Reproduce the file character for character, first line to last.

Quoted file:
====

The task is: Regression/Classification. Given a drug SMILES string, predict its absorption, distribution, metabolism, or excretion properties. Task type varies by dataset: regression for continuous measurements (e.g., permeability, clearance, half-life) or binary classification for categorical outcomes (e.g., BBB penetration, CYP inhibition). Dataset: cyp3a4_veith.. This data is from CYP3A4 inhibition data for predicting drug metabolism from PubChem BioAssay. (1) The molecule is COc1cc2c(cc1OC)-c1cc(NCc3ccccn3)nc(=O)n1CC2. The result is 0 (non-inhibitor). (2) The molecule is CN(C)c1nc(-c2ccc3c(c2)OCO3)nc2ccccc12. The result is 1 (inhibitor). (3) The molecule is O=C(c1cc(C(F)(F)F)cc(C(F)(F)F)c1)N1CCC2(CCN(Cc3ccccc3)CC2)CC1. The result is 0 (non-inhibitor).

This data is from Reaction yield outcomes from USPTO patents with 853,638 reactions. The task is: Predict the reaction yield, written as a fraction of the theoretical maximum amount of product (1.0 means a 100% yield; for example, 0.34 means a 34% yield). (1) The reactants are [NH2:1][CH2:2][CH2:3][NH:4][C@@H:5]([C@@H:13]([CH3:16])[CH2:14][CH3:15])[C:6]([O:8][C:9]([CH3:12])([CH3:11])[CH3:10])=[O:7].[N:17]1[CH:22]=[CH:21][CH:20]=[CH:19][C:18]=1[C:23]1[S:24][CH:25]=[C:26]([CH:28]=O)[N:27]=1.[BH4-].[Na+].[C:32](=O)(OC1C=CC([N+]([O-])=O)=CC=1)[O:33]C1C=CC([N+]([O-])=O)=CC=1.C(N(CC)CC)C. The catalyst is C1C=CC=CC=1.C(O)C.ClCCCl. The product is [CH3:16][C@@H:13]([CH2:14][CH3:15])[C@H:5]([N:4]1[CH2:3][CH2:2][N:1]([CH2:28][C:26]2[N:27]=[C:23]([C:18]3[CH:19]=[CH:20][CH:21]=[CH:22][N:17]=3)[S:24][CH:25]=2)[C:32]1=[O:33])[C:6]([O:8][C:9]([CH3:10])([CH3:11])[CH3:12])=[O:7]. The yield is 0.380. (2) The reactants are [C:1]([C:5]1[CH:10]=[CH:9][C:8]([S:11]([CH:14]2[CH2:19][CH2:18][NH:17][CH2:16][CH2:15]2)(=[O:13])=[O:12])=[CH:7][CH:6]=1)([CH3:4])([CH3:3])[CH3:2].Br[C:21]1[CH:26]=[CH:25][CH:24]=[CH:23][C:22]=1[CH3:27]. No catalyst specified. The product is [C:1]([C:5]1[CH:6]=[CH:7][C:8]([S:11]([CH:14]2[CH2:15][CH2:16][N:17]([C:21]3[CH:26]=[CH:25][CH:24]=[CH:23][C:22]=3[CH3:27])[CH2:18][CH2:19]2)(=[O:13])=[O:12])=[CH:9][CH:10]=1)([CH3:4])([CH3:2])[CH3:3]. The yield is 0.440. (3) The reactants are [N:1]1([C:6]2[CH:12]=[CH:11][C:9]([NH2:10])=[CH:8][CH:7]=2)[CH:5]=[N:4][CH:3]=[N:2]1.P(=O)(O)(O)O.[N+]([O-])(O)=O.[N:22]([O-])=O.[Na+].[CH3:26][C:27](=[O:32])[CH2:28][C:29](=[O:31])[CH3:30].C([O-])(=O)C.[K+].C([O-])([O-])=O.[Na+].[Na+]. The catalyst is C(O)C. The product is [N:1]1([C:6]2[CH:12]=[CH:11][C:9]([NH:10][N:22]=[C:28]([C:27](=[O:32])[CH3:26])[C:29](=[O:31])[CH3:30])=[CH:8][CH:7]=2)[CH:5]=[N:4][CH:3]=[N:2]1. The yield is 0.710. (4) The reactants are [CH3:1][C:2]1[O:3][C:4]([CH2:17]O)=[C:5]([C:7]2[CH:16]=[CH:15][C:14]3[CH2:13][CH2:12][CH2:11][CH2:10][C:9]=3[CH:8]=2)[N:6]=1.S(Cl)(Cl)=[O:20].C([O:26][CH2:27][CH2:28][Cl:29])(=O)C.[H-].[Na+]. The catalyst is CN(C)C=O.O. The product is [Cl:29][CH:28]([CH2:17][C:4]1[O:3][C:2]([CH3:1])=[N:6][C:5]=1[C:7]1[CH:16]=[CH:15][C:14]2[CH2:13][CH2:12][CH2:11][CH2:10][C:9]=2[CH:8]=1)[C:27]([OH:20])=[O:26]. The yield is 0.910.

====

The task is: Regression/Classification. Given a drug SMILES string, predict its absorption, distribution, metabolism, or excretion properties. Task type varies by dataset: regression for continuous measurements (e.g., permeability, clearance, half-life) or binary classification for categorical outcomes (e.g., BBB penetration, CYP inhibition). Dataset: cyp3a4_veith.. This data is from CYP3A4 inhibition data for predicting drug metabolism from PubChem BioAssay. (1) The molecule is COc1cc2c(cc1OC)-c1cc(NCc3ccccn3)nc(=O)n1CC2. The result is 0 (non-inhibitor). (2) The molecule is CN(C)c1nc(-c2ccc3c(c2)OCO3)nc2ccccc12. The result is 1 (inhibitor). (3) The molecule is O=C(c1cc(C(F)(F)F)cc(C(F)(F)F)c1)N1CCC2(CCN(Cc3ccccc3)CC2)CC1. The result is 0 (non-inhibitor).

This data is from Reaction yield outcomes from USPTO patents with 853,638 reactions. The task is: Predict the reaction yield, written as a fraction of the theoretical maximum amount of product (1.0 means a 100% yield; for example, 0.34 means a 34% yield). (1) The reactants are [NH2:1][CH2:2][CH2:3][NH:4][C@@H:5]([C@@H:13]([CH3:16])[CH2:14][CH3:15])[C:6]([O:8][C:9]([CH3:12])([CH3:11])[CH3:10])=[O:7].[N:17]1[CH:22]=[CH:21][CH:20]=[CH:19][C:18]=1[C:23]1[S:24][CH:25]=[C:26]([CH:28]=O)[N:27]=1.[BH4-].[Na+].[C:32](=O)(OC1C=CC([N+]([O-])=O)=CC=1)[O:33]C1C=CC([N+]([O-])=O)=CC=1.C(N(CC)CC)C. The catalyst is C1C=CC=CC=1.C(O)C.ClCCCl. The product is [CH3:16][C@@H:13]([CH2:14][CH3:15])[C@H:5]([N:4]1[CH2:3][CH2:2][N:1]([CH2:28][C:26]2[N:27]=[C:23]([C:18]3[CH:19]=[CH:20][CH:21]=[CH:22][N:17]=3)[S:24][CH:25]=2)[C:32]1=[O:33])[C:6]([O:8][C:9]([CH3:10])([CH3:11])[CH3:12])=[O:7]. The yield is 0.380. (2) The reactants are [C:1]([C:5]1[CH:10]=[CH:9][C:8]([S:11]([CH:14]2[CH2:19][CH2:18][NH:17][CH2:16][CH2:15]2)(=[O:13])=[O:12])=[CH:7][CH:6]=1)([CH3:4])([CH3:3])[CH3:2].Br[C:21]1[CH:26]=[CH:25][CH:24]=[CH:23][C:22]=1[CH3:27]. No catalyst specified. The product is [C:1]([C:5]1[CH:6]=[CH:7][C:8]([S:11]([CH:14]2[CH2:15][CH2:16][N:17]([C:21]3[CH:26]=[CH:25][CH:24]=[CH:23][C:22]=3[CH3:27])[CH2:18][CH2:19]2)(=[O:13])=[O:12])=[CH:9][CH:10]=1)([CH3:4])([CH3:2])[CH3:3]. The yield is 0.440. (3) The reactants are [N:1]1([C:6]2[CH:12]=[CH:11][C:9]([NH2:10])=[CH:8][CH:7]=2)[CH:5]=[N:4][CH:3]=[N:2]1.P(=O)(O)(O)O.[N+]([O-])(O)=O.[N:22]([O-])=O.[Na+].[CH3:26][C:27](=[O:32])[CH2:28][C:29](=[O:31])[CH3:30].C([O-])(=O)C.[K+].C([O-])([O-])=O.[Na+].[Na+]. The catalyst is C(O)C. The product is [N:1]1([C:6]2[CH:12]=[CH:11][C:9]([NH:10][N:22]=[C:28]([C:27](=[O:32])[CH3:26])[C:29](=[O:31])[CH3:30])=[CH:8][CH:7]=2)[CH:5]=[N:4][CH:3]=[N:2]1. The yield is 0.710. (4) The reactants are [CH3:1][C:2]1[O:3][C:4]([CH2:17]O)=[C:5]([C:7]2[CH:16]=[CH:15][C:14]3[CH2:13][CH2:12][CH2:11][CH2:10][C:9]=3[CH:8]=2)[N:6]=1.S(Cl)(Cl)=[O:20].C([O:26][CH2:27][CH2:28][Cl:29])(=O)C.[H-].[Na+]. The catalyst is CN(C)C=O.O. The product is [Cl:29][CH:28]([CH2:17][C:4]1[O:3][C:2]([CH3:1])=[N:6][C:5]=1[C:7]1[CH:16]=[CH:15][C:14]2[CH2:13][CH2:12][CH2:11][CH2:10][C:9]=2[CH:8]=1)[C:27]([OH:20])=[O:26]. The yield is 0.910.